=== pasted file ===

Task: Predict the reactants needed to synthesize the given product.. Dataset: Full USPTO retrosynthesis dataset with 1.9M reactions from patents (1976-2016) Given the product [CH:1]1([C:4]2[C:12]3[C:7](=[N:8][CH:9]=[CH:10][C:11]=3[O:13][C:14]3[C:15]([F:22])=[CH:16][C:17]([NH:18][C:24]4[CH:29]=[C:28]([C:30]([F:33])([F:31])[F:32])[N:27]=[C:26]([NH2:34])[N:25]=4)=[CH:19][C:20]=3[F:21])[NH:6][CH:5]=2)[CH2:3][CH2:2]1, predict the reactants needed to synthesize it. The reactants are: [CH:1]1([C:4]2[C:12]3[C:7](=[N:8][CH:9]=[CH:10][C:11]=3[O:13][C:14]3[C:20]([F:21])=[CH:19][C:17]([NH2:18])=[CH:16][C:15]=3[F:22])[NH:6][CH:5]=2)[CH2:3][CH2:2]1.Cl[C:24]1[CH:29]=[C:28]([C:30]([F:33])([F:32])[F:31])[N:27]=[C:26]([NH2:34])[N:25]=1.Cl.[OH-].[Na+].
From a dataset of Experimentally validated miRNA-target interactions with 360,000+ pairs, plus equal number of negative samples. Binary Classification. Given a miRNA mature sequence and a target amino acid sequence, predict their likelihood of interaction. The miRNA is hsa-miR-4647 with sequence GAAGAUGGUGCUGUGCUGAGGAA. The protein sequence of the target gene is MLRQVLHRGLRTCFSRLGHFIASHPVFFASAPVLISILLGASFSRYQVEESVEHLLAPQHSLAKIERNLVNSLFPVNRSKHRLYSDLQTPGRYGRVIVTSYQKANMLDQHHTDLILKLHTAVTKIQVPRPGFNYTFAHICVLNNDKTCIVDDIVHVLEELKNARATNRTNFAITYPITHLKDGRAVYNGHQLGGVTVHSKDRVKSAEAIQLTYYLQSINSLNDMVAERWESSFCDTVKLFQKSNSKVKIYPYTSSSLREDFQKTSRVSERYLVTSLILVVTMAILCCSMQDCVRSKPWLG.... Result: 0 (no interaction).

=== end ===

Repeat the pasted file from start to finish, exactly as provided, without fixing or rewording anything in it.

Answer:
Task: Predict the reactants needed to synthesize the given product.. Dataset: Full USPTO retrosynthesis dataset with 1.9M reactions from patents (1976-2016) Given the product [CH:1]1([C:4]2[C:12]3[C:7](=[N:8][CH:9]=[CH:10][C:11]=3[O:13][C:14]3[C:15]([F:22])=[CH:16][C:17]([NH:18][C:24]4[CH:29]=[C:28]([C:30]([F:33])([F:31])[F:32])[N:27]=[C:26]([NH2:34])[N:25]=4)=[CH:19][C:20]=3[F:21])[NH:6][CH:5]=2)[CH2:3][CH2:2]1, predict the reactants needed to synthesize it. The reactants are: [CH:1]1([C:4]2[C:12]3[C:7](=[N:8][CH:9]=[CH:10][C:11]=3[O:13][C:14]3[C:20]([F:21])=[CH:19][C:17]([NH2:18])=[CH:16][C:15]=3[F:22])[NH:6][CH:5]=2)[CH2:3][CH2:2]1.Cl[C:24]1[CH:29]=[C:28]([C:30]([F:33])([F:32])[F:31])[N:27]=[C:26]([NH2:34])[N:25]=1.Cl.[OH-].[Na+].
From a dataset of Experimentally validated miRNA-target interactions with 360,000+ pairs, plus equal number of negative samples. Binary Classification. Given a miRNA mature sequence and a target amino acid sequence, predict their likelihood of interaction. The miRNA is hsa-miR-4647 with sequence GAAGAUGGUGCUGUGCUGAGGAA. The protein sequence of the target gene is MLRQVLHRGLRTCFSRLGHFIASHPVFFASAPVLISILLGASFSRYQVEESVEHLLAPQHSLAKIERNLVNSLFPVNRSKHRLYSDLQTPGRYGRVIVTSYQKANMLDQHHTDLILKLHTAVTKIQVPRPGFNYTFAHICVLNNDKTCIVDDIVHVLEELKNARATNRTNFAITYPITHLKDGRAVYNGHQLGGVTVHSKDRVKSAEAIQLTYYLQSINSLNDMVAERWESSFCDTVKLFQKSNSKVKIYPYTSSSLREDFQKTSRVSERYLVTSLILVVTMAILCCSMQDCVRSKPWLG.... Result: 0 (no interaction).